Elizabeth Zambezi: rising millionaire in Chikwawa


Opportunities are everywhere but only those who have perfect senses identify them and do things that can change their lives.

Elizabeth Zambezi of Therere Village, Traditional Authority (T/A) Ngabu, in Chikwakwa perfectly used her senses to distinguish opportunity pull from opportunity push within her area.

Zambezi is a member of Mtematherere Comsip Cluster, a grouping of 65 people doing joint businesses other than the usual savings and investment.


Born in 1966 in of Senior Chief Therere in Chikwawa, Zambezi dropped out of school while in Standard Five. She says lack of support and long distances to school were some of the obstacles that led to her drop out.

“My family was too poor to support my education and we could not afford basic necessities like food and clothing. So I quit school,” she says.

After quitting school in 1984, Zambezi made a bold decision to get married to a man who is now her husband. She thought marriage would be a safe haven from poverty. But things never changed as she drowned into yet another ocean of challenges.


Just as was the case at her parents’ home, life was tough in marriage. The new couple had no meaningful source of income.

“My husband is a bicycle repairer and he rarely has customers because the place is remote. Our small piece of land does not provide enough in terms of crop yield,” says Zambezi, a mother of seven.

I t was because of the situation that the couple decided to explore other avenues of generating income.

Zambezi borrowed money from lending institutions to start small businesses. It never worked as the interest rates were too high to the extent that all the profits made disappeared into repayment of loans.

In 2011, lady luck smiled at Zambezi when she joined Mtematherere Comsip Cluster. She was inducted on the core functions and purpose of the cluster and this marked the beginning of a happy life.

She explains: “I never hesitated when I was told that I needed to buy more shares to increase my chances of getting a loan. What impressed me most was the interest rate which was very low and affordable.”

Today, Zambezi is the happiest person in Therere Village. Her family owns a modern and decent house powered by solar energy, runs a video show business and acquired a big piece of land for crop production.

Apart from that, she is also into livestock farming through rearing of chickens, guinea-fowls and goats.

“These businesses are generating enough money to support my family. For instance, I make more than K5,000 per day through the video show business, which is enough considering the geographical location of the place,” she says.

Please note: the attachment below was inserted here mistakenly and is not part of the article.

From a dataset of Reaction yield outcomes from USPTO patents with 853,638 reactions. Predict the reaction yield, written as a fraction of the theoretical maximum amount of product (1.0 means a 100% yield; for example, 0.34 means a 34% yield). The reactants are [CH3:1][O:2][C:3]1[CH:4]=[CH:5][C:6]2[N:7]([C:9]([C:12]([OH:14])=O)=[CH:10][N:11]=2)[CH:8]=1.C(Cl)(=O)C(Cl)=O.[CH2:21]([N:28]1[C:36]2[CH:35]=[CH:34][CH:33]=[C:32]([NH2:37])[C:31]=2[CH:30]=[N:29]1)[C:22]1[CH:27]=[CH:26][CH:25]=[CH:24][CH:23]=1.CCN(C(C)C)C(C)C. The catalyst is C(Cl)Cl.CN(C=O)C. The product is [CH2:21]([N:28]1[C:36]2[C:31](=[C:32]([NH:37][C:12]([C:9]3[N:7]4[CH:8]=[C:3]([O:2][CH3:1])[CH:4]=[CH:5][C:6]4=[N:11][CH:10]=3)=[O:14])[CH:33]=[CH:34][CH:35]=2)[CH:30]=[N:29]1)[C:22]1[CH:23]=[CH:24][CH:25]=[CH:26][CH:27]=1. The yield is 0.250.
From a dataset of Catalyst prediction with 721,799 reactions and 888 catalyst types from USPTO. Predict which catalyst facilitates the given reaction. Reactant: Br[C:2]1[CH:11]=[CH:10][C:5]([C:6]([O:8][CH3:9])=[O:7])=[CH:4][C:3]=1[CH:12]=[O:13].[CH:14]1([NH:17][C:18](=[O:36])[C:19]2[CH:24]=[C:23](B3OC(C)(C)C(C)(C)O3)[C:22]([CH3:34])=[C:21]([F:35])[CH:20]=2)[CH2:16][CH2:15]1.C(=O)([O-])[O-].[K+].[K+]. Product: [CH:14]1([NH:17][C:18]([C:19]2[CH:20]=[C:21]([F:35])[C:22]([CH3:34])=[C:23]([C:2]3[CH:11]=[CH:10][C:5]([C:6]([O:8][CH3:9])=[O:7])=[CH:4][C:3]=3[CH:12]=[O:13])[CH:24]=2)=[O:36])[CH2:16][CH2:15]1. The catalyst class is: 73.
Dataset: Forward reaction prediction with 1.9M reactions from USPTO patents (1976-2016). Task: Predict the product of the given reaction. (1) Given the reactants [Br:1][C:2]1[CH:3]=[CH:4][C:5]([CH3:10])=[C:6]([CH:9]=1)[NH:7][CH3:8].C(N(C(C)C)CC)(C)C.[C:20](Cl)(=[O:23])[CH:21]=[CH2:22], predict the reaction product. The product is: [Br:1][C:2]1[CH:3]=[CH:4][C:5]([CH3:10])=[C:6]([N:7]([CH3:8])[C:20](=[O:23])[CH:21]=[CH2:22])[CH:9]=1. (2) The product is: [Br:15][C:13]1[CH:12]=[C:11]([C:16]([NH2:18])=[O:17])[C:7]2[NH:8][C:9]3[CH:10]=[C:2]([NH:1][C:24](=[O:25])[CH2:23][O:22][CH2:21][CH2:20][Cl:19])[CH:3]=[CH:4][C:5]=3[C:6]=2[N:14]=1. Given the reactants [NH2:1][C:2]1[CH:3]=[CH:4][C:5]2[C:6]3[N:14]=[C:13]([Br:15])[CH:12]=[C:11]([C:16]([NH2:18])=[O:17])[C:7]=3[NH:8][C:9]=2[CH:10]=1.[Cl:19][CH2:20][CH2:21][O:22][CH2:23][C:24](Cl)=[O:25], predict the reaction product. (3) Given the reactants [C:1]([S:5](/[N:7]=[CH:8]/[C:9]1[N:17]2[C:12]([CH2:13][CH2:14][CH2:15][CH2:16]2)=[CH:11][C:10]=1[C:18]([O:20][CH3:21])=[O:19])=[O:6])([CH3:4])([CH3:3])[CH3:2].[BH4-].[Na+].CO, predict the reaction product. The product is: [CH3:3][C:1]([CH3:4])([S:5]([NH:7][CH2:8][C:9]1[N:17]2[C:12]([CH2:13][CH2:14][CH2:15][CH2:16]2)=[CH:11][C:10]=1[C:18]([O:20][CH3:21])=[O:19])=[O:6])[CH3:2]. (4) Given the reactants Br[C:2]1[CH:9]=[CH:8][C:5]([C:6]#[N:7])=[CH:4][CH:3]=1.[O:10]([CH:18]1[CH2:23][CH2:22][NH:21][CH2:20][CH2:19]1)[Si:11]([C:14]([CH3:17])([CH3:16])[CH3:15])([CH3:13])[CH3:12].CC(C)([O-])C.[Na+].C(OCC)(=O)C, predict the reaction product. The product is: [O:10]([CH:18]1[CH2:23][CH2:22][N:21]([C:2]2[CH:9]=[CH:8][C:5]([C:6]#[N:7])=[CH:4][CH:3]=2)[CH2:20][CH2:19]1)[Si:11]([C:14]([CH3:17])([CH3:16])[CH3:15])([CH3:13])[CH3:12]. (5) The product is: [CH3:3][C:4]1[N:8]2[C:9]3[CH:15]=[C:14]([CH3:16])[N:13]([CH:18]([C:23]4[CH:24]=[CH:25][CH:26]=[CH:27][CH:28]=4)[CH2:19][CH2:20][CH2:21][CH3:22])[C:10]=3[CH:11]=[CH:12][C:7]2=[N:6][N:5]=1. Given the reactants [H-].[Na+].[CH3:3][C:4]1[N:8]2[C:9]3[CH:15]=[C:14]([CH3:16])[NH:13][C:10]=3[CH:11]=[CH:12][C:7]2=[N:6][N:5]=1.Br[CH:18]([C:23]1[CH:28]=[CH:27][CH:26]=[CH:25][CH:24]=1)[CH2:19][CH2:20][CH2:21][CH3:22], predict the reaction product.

Through the cluster, she has further managed to educate three of her children, something she is proud of.

Senior Chief There reshowers praises on Comsip for supporting cooperatives in the area, saying lives of many people have improved.

“Some ordinary people have become respectable individuals in our society after joining cooperatives. I ask Comsip management to facilitate the formation of more cooperatives for the betterment of our people,” says the chief

Comsip Chief Executive Officer, Tenson Gondwe, says it is the wish of the organisation to reach out to many people in order to address the challenges Malawians face.

“Currently, we have about 150,000 cooperatives but we want this figure to grow to about 500,000,” Gondwe explains.

He describes Zambezi’s story as one of the achievements of the organisation.

“We are very proud of the fruits from the cooperatives and this is a plus to our efforts,” he says.

Gondwe appeals to government to adopt the concept of cooperatives, saying it is a viable way of alleviating poverty.

He says: “Our friends in Rwanda have developed because of cooperatives. We can do the same in Malawi. As I speak, millions of kwacha are with people in rural areas and this is why we are also lobbying for the establishment of a cooperative bank.”

Public Relations Officer for the Ministry of Industry, Trade and Tourism Wiskes Mkombezi says it is the role of both government and private sectors to develop and enhance the cooperative movement.

“Cooperatives are specialised small and medium enterprises and this is why we, in the ministry, have an office that specifically addresses their issues,” Mkombezi says.

He applauds Comsip for its tireless efforts in ensuring that lives of Malawians are improved.

Just like Zambezi, many Malawians have the chance to get out of the poverty trap. What is required is for them to identify the opportunities around them and utilise them before it is too late.

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